Venice is an enchanting maze of hundreds of islands that never fails to amaze and inspire. Although the city has a reputation for being busy, expensive and touristy, you are only one corner away from being stood on your own on a romantic bridge over the many canals, transporting you away from the crowds.
I have been fortunate enough to visit the city twice. Once in winter and then again in spring. Each season brings a new uniqueness to the Venetian landscape and I would wholly recommend seeing it in one of these periods. There are fewer crowds, more chance to get lost down quiet corners of the thriving city and the prices aren’t as inflated.
It is the perfect escape if you are looking for incredible architecture, with its handfuls of historic churches and ornate palaces, as well as a place to enjoy a good glass of Venetian red wine and a slice of pizza from the many hidden street cafes down in the art district. Venice can be anything you want it to be, a budget break, a romantic getaway or a luxury weekend.
I think that my most recent visit combined the best of both worlds. I indulged in (probably too much) great food, explored until my feet ached and saw some incredible sites, all for a reasonable price. If you are planning a weekend getaway to this historic and exquisite city, then the guide below might just help you make the most out of your trip.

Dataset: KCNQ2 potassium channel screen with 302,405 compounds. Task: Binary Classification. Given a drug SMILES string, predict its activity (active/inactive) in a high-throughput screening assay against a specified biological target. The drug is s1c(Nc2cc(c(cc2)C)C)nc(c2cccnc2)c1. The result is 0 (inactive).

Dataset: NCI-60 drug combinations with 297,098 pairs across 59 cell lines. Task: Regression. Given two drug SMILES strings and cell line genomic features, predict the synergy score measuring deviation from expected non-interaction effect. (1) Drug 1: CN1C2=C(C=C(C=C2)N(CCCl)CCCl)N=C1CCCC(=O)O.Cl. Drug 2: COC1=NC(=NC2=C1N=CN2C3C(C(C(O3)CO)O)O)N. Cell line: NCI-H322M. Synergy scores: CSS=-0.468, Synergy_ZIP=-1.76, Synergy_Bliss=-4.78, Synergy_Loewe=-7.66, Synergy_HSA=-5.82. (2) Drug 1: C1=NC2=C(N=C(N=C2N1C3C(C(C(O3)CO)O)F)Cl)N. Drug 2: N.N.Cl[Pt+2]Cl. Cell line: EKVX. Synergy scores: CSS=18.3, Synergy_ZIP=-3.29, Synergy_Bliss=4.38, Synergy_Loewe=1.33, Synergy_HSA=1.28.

How to get there
Venice is no longer just the playground of the rich and famous. You can now find several cheap flights from different providers which will take you to the city for under £35 if you manage to grab a bargain. As I always suggest, set up flight sale alerts and keep your eye on the amazing Ryanair deals that can come up – this way you might be able to secure a deal like we did for just under £30 per person return from Leeds Bradford. As it is just a two hour flight from the UK, and a weekend break is the perfect amount of time to explore the city, a budget flight with just cabin baggage will more than suffice. Save the rest of your budget for making memories in Venice.
If you fly with Ryanair, you will arrive in the Treviso airport. From here you can buy a ticket in the arrivals lounge for a bus transfer to the island (I wouldn’t recommend driving as cars aren’t actually permitted on the historic part). The bus takes just 40 minutes.Where to stay
I have stayed in an apartment in Venice, and more recently a lovely hotel a stone’s throw away from the San Marco Square (the main square in Venice). There’s options for all budgets, and I would recommend checking AirBNB, Trivago and also Hostelworld (who actually have really lovely little B&B’s on as well as hostels for a super affordable rate).
I personally loved our hotel, the Antico Panada Hotel, because of its traditional Venetian rooms and shuttered with small balconies looking out onto the winding cobbled streets. Oh, and the location was unbelievable. It made exploring incredibly easy, and finding your way home after a Limoncello or two even easier.
What to see